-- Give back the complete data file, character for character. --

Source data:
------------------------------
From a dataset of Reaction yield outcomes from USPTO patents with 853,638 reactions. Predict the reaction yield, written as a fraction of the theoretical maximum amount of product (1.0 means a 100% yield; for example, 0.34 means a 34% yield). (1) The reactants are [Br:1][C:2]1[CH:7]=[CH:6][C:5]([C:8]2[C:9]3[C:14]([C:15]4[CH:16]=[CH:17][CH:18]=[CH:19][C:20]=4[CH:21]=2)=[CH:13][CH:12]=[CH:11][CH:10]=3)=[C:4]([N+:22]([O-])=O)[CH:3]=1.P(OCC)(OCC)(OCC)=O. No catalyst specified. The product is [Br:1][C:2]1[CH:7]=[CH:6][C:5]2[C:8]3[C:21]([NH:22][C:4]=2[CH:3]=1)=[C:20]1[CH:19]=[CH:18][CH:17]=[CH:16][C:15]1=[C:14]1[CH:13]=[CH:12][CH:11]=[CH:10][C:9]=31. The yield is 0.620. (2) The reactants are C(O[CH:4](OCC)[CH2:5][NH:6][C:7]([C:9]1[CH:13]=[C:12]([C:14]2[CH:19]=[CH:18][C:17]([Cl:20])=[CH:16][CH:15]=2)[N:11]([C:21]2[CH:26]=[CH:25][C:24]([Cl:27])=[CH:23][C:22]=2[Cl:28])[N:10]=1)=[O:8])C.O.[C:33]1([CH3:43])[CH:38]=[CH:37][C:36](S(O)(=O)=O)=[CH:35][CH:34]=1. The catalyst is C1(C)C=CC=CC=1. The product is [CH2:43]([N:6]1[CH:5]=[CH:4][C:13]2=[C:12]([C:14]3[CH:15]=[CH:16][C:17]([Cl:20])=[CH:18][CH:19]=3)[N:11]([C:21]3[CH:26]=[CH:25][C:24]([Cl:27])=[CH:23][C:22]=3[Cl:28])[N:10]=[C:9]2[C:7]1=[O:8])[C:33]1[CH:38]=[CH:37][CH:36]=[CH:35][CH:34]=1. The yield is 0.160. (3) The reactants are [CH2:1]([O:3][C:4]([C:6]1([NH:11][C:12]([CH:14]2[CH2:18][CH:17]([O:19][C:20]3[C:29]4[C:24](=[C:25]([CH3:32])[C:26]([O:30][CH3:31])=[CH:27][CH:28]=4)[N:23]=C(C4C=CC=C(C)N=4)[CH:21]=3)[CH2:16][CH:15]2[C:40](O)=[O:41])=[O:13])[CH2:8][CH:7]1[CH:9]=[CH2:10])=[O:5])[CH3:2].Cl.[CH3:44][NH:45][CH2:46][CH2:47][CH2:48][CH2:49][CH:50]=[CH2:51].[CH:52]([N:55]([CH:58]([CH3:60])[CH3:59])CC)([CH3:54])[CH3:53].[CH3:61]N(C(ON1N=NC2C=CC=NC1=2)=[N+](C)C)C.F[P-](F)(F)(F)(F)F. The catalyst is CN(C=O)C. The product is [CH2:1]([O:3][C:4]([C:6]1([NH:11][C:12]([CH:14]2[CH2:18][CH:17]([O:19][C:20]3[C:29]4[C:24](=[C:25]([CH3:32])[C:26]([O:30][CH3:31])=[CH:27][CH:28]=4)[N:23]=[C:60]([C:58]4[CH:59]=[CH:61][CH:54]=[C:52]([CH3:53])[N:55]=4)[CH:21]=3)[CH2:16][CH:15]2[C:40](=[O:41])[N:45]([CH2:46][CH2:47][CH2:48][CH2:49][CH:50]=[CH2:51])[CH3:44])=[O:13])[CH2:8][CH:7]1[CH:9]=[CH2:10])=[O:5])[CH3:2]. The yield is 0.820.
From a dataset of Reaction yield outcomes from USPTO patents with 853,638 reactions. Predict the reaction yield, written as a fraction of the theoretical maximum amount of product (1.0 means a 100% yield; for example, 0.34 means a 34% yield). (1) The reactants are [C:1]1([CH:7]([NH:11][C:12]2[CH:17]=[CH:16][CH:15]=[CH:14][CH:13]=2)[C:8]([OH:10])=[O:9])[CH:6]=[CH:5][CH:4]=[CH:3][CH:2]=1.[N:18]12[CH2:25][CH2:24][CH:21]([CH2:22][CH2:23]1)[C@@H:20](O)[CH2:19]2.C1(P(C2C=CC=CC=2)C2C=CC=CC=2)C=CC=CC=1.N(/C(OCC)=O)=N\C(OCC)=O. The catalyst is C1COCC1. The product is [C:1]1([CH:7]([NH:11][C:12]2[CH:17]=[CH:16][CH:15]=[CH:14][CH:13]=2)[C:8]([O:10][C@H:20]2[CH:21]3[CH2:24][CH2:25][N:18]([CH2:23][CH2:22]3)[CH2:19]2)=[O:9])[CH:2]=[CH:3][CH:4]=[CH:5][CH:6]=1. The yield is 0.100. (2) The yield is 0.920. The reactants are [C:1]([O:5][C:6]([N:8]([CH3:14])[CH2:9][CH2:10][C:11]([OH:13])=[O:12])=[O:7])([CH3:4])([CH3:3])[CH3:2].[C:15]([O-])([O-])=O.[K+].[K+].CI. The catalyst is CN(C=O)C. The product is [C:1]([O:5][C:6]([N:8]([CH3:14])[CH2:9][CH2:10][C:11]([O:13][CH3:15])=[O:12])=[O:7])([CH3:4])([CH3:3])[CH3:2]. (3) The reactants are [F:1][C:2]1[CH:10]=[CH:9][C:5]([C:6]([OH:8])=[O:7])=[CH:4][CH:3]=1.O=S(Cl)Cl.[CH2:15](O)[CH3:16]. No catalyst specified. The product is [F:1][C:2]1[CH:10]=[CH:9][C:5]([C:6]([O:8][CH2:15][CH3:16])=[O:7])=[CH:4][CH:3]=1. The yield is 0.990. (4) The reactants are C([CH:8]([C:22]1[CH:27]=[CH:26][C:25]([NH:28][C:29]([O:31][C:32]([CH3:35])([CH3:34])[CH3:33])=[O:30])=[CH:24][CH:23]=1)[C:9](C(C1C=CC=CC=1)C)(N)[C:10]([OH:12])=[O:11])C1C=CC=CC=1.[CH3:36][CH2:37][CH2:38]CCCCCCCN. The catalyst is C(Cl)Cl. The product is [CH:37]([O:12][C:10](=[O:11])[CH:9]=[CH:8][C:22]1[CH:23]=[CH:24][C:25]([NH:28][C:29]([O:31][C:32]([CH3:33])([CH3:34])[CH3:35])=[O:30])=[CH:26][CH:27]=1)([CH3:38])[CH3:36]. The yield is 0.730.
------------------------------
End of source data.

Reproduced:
From a dataset of Reaction yield outcomes from USPTO patents with 853,638 reactions. Predict the reaction yield, written as a fraction of the theoretical maximum amount of product (1.0 means a 100% yield; for example, 0.34 means a 34% yield). (1) The reactants are [Br:1][C:2]1[CH:7]=[CH:6][C:5]([C:8]2[C:9]3[C:14]([C:15]4[CH:16]=[CH:17][CH:18]=[CH:19][C:20]=4[CH:21]=2)=[CH:13][CH:12]=[CH:11][CH:10]=3)=[C:4]([N+:22]([O-])=O)[CH:3]=1.P(OCC)(OCC)(OCC)=O. No catalyst specified. The product is [Br:1][C:2]1[CH:7]=[CH:6][C:5]2[C:8]3[C:21]([NH:22][C:4]=2[CH:3]=1)=[C:20]1[CH:19]=[CH:18][CH:17]=[CH:16][C:15]1=[C:14]1[CH:13]=[CH:12][CH:11]=[CH:10][C:9]=31. The yield is 0.620. (2) The reactants are C(O[CH:4](OCC)[CH2:5][NH:6][C:7]([C:9]1[CH:13]=[C:12]([C:14]2[CH:19]=[CH:18][C:17]([Cl:20])=[CH:16][CH:15]=2)[N:11]([C:21]2[CH:26]=[CH:25][C:24]([Cl:27])=[CH:23][C:22]=2[Cl:28])[N:10]=1)=[O:8])C.O.[C:33]1([CH3:43])[CH:38]=[CH:37][C:36](S(O)(=O)=O)=[CH:35][CH:34]=1. The catalyst is C1(C)C=CC=CC=1. The product is [CH2:43]([N:6]1[CH:5]=[CH:4][C:13]2=[C:12]([C:14]3[CH:15]=[CH:16][C:17]([Cl:20])=[CH:18][CH:19]=3)[N:11]([C:21]3[CH:26]=[CH:25][C:24]([Cl:27])=[CH:23][C:22]=3[Cl:28])[N:10]=[C:9]2[C:7]1=[O:8])[C:33]1[CH:38]=[CH:37][CH:36]=[CH:35][CH:34]=1. The yield is 0.160. (3) The reactants are [CH2:1]([O:3][C:4]([C:6]1([NH:11][C:12]([CH:14]2[CH2:18][CH:17]([O:19][C:20]3[C:29]4[C:24](=[C:25]([CH3:32])[C:26]([O:30][CH3:31])=[CH:27][CH:28]=4)[N:23]=C(C4C=CC=C(C)N=4)[CH:21]=3)[CH2:16][CH:15]2[C:40](O)=[O:41])=[O:13])[CH2:8][CH:7]1[CH:9]=[CH2:10])=[O:5])[CH3:2].Cl.[CH3:44][NH:45][CH2:46][CH2:47][CH2:48][CH2:49][CH:50]=[CH2:51].[CH:52]([N:55]([CH:58]([CH3:60])[CH3:59])CC)([CH3:54])[CH3:53].[CH3:61]N(C(ON1N=NC2C=CC=NC1=2)=[N+](C)C)C.F[P-](F)(F)(F)(F)F. The catalyst is CN(C=O)C. The product is [CH2:1]([O:3][C:4]([C:6]1([NH:11][C:12]([CH:14]2[CH2:18][CH:17]([O:19][C:20]3[C:29]4[C:24](=[C:25]([CH3:32])[C:26]([O:30][CH3:31])=[CH:27][CH:28]=4)[N:23]=[C:60]([C:58]4[CH:59]=[CH:61][CH:54]=[C:52]([CH3:53])[N:55]=4)[CH:21]=3)[CH2:16][CH:15]2[C:40](=[O:41])[N:45]([CH2:46][CH2:47][CH2:48][CH2:49][CH:50]=[CH2:51])[CH3:44])=[O:13])[CH2:8][CH:7]1[CH:9]=[CH2:10])=[O:5])[CH3:2]. The yield is 0.820.
From a dataset of Reaction yield outcomes from USPTO patents with 853,638 reactions. Predict the reaction yield, written as a fraction of the theoretical maximum amount of product (1.0 means a 100% yield; for example, 0.34 means a 34% yield). (1) The reactants are [C:1]1([CH:7]([NH:11][C:12]2[CH:17]=[CH:16][CH:15]=[CH:14][CH:13]=2)[C:8]([OH:10])=[O:9])[CH:6]=[CH:5][CH:4]=[CH:3][CH:2]=1.[N:18]12[CH2:25][CH2:24][CH:21]([CH2:22][CH2:23]1)[C@@H:20](O)[CH2:19]2.C1(P(C2C=CC=CC=2)C2C=CC=CC=2)C=CC=CC=1.N(/C(OCC)=O)=N\C(OCC)=O. The catalyst is C1COCC1. The product is [C:1]1([CH:7]([NH:11][C:12]2[CH:17]=[CH:16][CH:15]=[CH:14][CH:13]=2)[C:8]([O:10][C@H:20]2[CH:21]3[CH2:24][CH2:25][N:18]([CH2:23][CH2:22]3)[CH2:19]2)=[O:9])[CH:2]=[CH:3][CH:4]=[CH:5][CH:6]=1. The yield is 0.100. (2) The yield is 0.920. The reactants are [C:1]([O:5][C:6]([N:8]([CH3:14])[CH2:9][CH2:10][C:11]([OH:13])=[O:12])=[O:7])([CH3:4])([CH3:3])[CH3:2].[C:15]([O-])([O-])=O.[K+].[K+].CI. The catalyst is CN(C=O)C. The product is [C:1]([O:5][C:6]([N:8]([CH3:14])[CH2:9][CH2:10][C:11]([O:13][CH3:15])=[O:12])=[O:7])([CH3:4])([CH3:3])[CH3:2]. (3) The reactants are [F:1][C:2]1[CH:10]=[CH:9][C:5]([C:6]([OH:8])=[O:7])=[CH:4][CH:3]=1.O=S(Cl)Cl.[CH2:15](O)[CH3:16]. No catalyst specified. The product is [F:1][C:2]1[CH:10]=[CH:9][C:5]([C:6]([O:8][CH2:15][CH3:16])=[O:7])=[CH:4][CH:3]=1. The yield is 0.990. (4) The reactants are C([CH:8]([C:22]1[CH:27]=[CH:26][C:25]([NH:28][C:29]([O:31][C:32]([CH3:35])([CH3:34])[CH3:33])=[O:30])=[CH:24][CH:23]=1)[C:9](C(C1C=CC=CC=1)C)(N)[C:10]([OH:12])=[O:11])C1C=CC=CC=1.[CH3:36][CH2:37][CH2:38]CCCCCCCN. The catalyst is C(Cl)Cl. The product is [CH:37]([O:12][C:10](=[O:11])[CH:9]=[CH:8][C:22]1[CH:23]=[CH:24][C:25]([NH:28][C:29]([O:31][C:32]([CH3:33])([CH3:34])[CH3:35])=[O:30])=[CH:26][CH:27]=1)([CH3:38])[CH3:36]. The yield is 0.730.